Politics, government and public life for Southern California

LA mayor and city officials float river proposal in DC

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Eric Garcetti made the L.A. River the centerpiece of his first visit to Washington as mayor — a two-day trip that began Monday. He brought with him four city councilmen, a state lawmaker and environmental activists to make their case that the Army Corps of Engineers should adopt a more complete restoration of the waterway.

The Army Corps favors a $453 million version — the least expensive of the options. But Carol Armstrong, director of the Los Angeles River Project Office at the city's Bureau of Engineering, says that plan wouldn’t connect the river to Glendale and Burbank, and wouldn’t let wildlife from Griffith Park migrate across the river to — as she says — allow the park's only known mountain lion to "start dating." L.A. officials and river activists want the so-called Alternative 20 version that will cost just over a billion dollars.

Lewis MacAdams, president and co-founder of Friends of the Los Angeles River, maintains the restoration is not just for humans, saying his group is also speaking "for the flying ones, and the swimming ones, and the four-leggeds."

The L.A. contingent found support from the members of Congress who represent the area surrounding the river. L.A. Democrat Lucille Roybal-Allard called this a "once in a lifetime opportunity and we must not squander it." Fellow Democrat Adam Schiff of Burbank said he recently had the opportunity to take his 11-year-old son for a kayak trip on the river, an experience he called  "astounding." He says though times are tough fiscally, and there will be challenges finding the money, "we'll be remembered by what we do, whether we shoot far, whether we try to achieve the best, or whether we fall dramatically short of the potential of the river and the city of Los Angeles."

L.A. Mayor Eric Garcetti met privately Monday with the only elected official with any authority over the Army Corps of Engineers: the commander in chief, President Obama.

Garcetti tried guilt, telling the President California has been a "donor state for many, many decades."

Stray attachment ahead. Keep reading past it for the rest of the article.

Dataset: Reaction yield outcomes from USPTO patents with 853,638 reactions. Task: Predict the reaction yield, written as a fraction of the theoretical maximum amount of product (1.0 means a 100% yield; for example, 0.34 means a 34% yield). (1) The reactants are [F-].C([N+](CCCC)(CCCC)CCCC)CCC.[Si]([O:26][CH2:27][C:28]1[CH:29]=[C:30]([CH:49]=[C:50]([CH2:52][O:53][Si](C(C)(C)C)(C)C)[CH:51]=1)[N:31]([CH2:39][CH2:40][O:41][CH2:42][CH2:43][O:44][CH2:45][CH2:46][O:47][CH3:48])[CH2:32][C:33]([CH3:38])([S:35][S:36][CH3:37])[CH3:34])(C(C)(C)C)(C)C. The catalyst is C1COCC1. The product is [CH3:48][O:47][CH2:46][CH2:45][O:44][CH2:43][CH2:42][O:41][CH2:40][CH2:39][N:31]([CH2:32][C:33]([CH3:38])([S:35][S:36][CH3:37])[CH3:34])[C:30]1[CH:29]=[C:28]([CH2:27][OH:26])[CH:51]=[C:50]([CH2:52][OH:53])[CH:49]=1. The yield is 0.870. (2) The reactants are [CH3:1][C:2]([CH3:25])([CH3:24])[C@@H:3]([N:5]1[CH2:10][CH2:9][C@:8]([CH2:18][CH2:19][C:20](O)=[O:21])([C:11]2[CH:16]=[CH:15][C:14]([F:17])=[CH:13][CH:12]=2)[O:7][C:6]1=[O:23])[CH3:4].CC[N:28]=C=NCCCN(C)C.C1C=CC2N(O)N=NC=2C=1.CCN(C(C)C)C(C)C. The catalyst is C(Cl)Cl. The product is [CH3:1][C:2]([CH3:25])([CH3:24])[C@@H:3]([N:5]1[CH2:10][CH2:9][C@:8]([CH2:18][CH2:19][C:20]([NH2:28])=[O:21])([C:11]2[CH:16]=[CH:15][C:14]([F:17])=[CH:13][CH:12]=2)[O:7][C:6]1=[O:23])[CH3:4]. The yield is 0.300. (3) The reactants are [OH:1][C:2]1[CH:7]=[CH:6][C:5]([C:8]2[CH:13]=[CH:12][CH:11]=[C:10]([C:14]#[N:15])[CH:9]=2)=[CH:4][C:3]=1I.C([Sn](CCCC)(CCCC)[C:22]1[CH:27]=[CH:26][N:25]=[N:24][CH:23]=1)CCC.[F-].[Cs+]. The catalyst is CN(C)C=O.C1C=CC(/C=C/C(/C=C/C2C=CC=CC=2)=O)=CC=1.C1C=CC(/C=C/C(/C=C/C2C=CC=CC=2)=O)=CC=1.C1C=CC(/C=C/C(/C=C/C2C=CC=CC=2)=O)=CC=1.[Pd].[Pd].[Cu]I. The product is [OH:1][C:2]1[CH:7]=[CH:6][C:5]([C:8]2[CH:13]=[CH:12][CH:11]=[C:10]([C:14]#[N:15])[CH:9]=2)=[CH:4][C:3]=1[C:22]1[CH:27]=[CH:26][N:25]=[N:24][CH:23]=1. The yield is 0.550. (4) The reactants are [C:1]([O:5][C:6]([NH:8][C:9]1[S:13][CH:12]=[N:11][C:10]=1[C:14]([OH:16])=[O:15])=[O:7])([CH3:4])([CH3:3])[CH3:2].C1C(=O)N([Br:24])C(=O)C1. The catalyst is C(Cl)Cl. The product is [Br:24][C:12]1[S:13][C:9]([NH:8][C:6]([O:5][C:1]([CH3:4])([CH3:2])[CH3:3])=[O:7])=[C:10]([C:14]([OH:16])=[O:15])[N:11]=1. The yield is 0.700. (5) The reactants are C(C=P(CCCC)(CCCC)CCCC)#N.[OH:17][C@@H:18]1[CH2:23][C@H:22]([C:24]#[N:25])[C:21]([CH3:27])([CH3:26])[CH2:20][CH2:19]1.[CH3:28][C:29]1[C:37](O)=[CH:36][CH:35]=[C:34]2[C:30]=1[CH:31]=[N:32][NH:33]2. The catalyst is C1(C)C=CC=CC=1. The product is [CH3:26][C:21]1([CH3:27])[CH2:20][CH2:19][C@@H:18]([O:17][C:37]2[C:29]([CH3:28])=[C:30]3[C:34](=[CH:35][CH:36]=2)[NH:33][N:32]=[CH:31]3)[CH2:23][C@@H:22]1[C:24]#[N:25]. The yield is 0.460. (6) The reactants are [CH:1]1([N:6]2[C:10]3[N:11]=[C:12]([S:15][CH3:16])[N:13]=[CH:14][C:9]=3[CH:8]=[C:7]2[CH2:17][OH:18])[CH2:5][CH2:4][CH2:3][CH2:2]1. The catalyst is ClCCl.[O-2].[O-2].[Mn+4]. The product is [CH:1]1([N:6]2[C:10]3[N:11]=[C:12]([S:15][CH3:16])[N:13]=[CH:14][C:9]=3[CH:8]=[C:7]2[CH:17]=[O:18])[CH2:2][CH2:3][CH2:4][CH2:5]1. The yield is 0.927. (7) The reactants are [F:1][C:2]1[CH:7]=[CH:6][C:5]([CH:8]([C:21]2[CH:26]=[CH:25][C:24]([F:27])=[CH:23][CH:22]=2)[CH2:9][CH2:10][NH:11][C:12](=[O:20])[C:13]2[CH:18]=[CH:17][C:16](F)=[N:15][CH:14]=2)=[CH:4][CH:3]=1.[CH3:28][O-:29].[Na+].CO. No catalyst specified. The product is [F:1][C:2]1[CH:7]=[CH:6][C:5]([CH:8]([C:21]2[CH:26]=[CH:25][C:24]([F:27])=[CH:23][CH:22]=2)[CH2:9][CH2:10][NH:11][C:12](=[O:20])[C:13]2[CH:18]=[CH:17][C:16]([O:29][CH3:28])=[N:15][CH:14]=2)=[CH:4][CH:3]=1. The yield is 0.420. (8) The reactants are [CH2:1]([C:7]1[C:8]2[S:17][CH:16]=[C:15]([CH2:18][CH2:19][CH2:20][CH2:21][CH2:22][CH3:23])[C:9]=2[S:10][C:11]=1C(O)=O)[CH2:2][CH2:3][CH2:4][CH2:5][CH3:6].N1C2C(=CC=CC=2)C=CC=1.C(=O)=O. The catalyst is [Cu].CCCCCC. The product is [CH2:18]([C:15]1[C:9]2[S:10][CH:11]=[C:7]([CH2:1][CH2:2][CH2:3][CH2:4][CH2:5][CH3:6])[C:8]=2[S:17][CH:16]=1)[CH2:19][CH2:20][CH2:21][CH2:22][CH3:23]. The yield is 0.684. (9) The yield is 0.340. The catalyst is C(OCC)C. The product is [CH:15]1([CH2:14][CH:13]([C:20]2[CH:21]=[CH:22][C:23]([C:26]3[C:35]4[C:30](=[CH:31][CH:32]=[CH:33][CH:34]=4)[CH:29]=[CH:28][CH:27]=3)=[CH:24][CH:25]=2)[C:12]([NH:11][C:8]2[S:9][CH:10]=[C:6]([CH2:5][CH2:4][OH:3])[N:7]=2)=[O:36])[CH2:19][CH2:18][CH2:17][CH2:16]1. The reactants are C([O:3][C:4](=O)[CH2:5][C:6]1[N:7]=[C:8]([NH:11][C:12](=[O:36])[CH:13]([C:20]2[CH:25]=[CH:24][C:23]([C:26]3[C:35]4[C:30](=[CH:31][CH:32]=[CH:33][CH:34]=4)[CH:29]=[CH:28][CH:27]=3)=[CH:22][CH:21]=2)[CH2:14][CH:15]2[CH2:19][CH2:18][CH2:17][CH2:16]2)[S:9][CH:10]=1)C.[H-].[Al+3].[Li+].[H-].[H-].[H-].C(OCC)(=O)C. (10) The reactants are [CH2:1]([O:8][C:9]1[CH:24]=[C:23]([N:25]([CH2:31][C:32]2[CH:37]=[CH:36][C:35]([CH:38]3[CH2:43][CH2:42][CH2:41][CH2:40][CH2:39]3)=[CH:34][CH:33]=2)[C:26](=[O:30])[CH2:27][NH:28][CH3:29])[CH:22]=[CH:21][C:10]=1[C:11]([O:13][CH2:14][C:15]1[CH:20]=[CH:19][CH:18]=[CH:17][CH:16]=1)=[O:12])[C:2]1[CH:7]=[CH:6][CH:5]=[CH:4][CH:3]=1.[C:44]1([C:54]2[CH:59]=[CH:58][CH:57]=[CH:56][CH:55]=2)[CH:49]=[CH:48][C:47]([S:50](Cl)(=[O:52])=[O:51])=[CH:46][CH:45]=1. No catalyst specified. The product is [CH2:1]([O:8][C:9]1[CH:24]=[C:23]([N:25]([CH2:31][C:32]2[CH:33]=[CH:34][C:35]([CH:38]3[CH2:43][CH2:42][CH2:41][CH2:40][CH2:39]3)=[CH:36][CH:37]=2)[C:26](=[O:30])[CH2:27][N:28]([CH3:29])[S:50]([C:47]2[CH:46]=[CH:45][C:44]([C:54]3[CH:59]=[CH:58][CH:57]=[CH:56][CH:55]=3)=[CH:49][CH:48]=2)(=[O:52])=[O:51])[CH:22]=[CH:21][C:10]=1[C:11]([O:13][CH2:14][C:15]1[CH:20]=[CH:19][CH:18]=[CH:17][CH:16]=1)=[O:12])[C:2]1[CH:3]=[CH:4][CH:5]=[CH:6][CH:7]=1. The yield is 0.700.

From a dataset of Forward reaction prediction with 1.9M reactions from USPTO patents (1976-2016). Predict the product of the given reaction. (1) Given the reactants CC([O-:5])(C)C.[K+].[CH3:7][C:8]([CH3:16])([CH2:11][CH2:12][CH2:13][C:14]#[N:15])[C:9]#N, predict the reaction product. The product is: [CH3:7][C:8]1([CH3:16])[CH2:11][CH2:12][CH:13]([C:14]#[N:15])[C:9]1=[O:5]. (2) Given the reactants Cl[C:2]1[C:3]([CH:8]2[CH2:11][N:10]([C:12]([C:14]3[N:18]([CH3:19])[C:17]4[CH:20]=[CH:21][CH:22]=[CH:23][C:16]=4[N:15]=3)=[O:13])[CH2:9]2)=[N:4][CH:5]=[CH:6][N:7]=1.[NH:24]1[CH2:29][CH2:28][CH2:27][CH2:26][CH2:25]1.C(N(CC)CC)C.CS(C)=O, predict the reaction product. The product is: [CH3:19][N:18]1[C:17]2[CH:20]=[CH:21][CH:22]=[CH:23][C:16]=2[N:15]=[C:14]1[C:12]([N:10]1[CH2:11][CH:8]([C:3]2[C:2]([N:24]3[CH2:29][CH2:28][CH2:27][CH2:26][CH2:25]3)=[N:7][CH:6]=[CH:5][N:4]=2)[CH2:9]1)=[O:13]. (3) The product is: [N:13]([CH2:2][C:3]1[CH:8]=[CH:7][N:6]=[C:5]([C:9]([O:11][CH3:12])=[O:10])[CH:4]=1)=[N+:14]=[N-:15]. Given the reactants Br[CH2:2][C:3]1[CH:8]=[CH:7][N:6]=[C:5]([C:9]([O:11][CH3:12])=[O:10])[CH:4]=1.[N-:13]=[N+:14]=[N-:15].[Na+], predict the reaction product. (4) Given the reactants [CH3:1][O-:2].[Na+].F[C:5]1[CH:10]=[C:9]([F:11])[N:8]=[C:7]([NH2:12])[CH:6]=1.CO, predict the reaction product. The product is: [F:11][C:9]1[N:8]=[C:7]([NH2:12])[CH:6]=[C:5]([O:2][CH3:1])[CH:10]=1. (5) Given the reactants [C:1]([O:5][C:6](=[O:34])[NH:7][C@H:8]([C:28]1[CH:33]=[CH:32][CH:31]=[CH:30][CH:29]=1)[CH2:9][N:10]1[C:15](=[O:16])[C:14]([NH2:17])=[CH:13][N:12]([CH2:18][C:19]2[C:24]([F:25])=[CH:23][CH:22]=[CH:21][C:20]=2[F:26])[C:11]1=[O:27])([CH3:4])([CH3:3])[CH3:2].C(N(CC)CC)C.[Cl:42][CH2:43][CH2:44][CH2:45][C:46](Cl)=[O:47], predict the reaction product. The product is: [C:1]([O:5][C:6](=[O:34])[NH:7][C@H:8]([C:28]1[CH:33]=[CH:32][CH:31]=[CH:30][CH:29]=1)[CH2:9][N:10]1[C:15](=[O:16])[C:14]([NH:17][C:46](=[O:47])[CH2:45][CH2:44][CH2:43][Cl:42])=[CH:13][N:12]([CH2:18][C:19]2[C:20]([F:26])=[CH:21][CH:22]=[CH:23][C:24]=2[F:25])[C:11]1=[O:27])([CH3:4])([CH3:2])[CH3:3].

He tried flattery, pointing out that the LA River could be a legacy project for the President, who'd attended Occidental College not far from the river.

 Garcetti even had some political chits to call in, serving as Obama’s California campaign chair. Could it help? "I hope so," laughed Garcetti. 

Garcetti also made calls on the states two Democratic senators. He says Senator Boxer not only offered to pick up phone and call the Army Corps, but would write up strong comments and submit them on behalf of the city and river activists.

Senator Feinstein suggested a compromise. The Mayor says he’s flexible on the percentage the city will spend and even the timeline, but not on the scope of the project. 

The Corps will decide on its final river plan next fall. Then the fight shifts to coming up with funds to pay for the federal government's share of the project. Mayor Garcetti says part of the money could come from the administration's budget, part from Congress. His first DC visit as the city's chief executive also included a meeting late Tuesday with the head of the House Transportation and Infrastructure Committee, Pennsylvania Congressman Bill Shuster.

Of course, you can’t come to Washington from Los Angeles without also talking about transportation. Garcetti met with Secretary of Transportation Anthony Fox and got reassuring words about the city’s subway to the sea, LAX and downtown connector projects. 

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